If English is not a patient’s first language, registration forms are a nightmare! The language barrier eliminates any chances of collecting complete, accurate information. Which is why Seamless offers its digital patient intake forms in English, Spanish, Mandarin Chinese, and Vietnamese. The company found that patients are immediately more comfortable with forms presented in their mother tongue and thus better able to answer all questions.

You can collect complete, accurate patient information during registration, but you’ll have to make changes to your current process. For more information on how to transform your medical practice, urgent care of community health clinic’s performance and achieve more satisfied patients, contact Seamless at info@SeamlessMedical.com.

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Paper. Who Needs It?

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You walk into the doctor’s office and the first thing the receptionist does is hand you a stack of forms to fill out. She then hands you a pen. You look at her. She looks at you and then her eyes drop to the stack. “You’ve got 10 minutes to get those done.”

You sigh and head to a chair in the corner. No one notices you; they have their own stacks of paper. You start to fill in the endless pages. Who’s my emergency contact? Does my ex-husband count? Do I have a family history of hypertension? Well, my partner does. How many times have I been pregnant? Wait, this is a dermatologist appointment. Why does that matter?

Slowly you turn the pages. The clock is ticking. You’re sweating. Just as the nurse at the door intones your name, you finish the forms. You hand the pages filled with scrawl to the receptionist and head back into the bowels of the doctor’s office. Safe at last.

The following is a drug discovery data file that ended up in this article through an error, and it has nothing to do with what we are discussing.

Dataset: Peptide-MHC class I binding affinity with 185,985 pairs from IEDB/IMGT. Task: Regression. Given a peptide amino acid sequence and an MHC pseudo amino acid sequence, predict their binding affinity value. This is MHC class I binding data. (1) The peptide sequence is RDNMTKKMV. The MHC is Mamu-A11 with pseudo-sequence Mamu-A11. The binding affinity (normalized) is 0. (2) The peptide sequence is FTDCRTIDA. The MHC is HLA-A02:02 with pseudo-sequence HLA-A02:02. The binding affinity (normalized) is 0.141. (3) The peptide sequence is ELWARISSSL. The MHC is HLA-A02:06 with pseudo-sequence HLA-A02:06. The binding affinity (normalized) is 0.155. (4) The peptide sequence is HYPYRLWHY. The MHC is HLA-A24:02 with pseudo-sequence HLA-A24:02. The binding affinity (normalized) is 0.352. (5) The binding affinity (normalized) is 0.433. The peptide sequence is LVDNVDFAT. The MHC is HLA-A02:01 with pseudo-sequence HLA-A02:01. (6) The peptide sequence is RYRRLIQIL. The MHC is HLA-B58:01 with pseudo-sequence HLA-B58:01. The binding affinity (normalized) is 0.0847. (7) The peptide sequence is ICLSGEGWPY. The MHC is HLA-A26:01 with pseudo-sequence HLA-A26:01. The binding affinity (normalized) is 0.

This scene is repeated millions of times each day at thousands of doctors’ offices, urgent care centers and community health clinics across the country. That means there are millions of frustrated people filling out multi millions of forms, handing them to administrative people who enter the information into computers, and then shred, file or dispose of paper. Lots of lots of paper. Think about all of the time and paper that’s wasted. Think of the trees that gave their lives for your doctor’s appointment. So much for being green.

There has to be a better way. A digital solution that replaces paper forms with something fun, like an iPad, and seamlessly collects the information of millions of patients, directs it into medical information systems, eliminates tedious tasks and reduces mistakes, and at the end of the day, makes patients, doctors, nurses, and staff heave a huge sigh of relief.

Ipad_vert_angle_AWV-PreVisit_02_HRAThat solution is Seamless Medical. We’re here posing the question: who needs paper? With our Seamless Patient Platform, we’re out to change the world so you never have to complete another paper form at the doctor’s office. The receptionist will never have to decipher  bad handwriting to get it into an EMR again. And no tree will ever have to die in the name of patient registration ever again.

Cool, isn’t it? That’s why we started the company – and our blog. Want to come along as we change the world?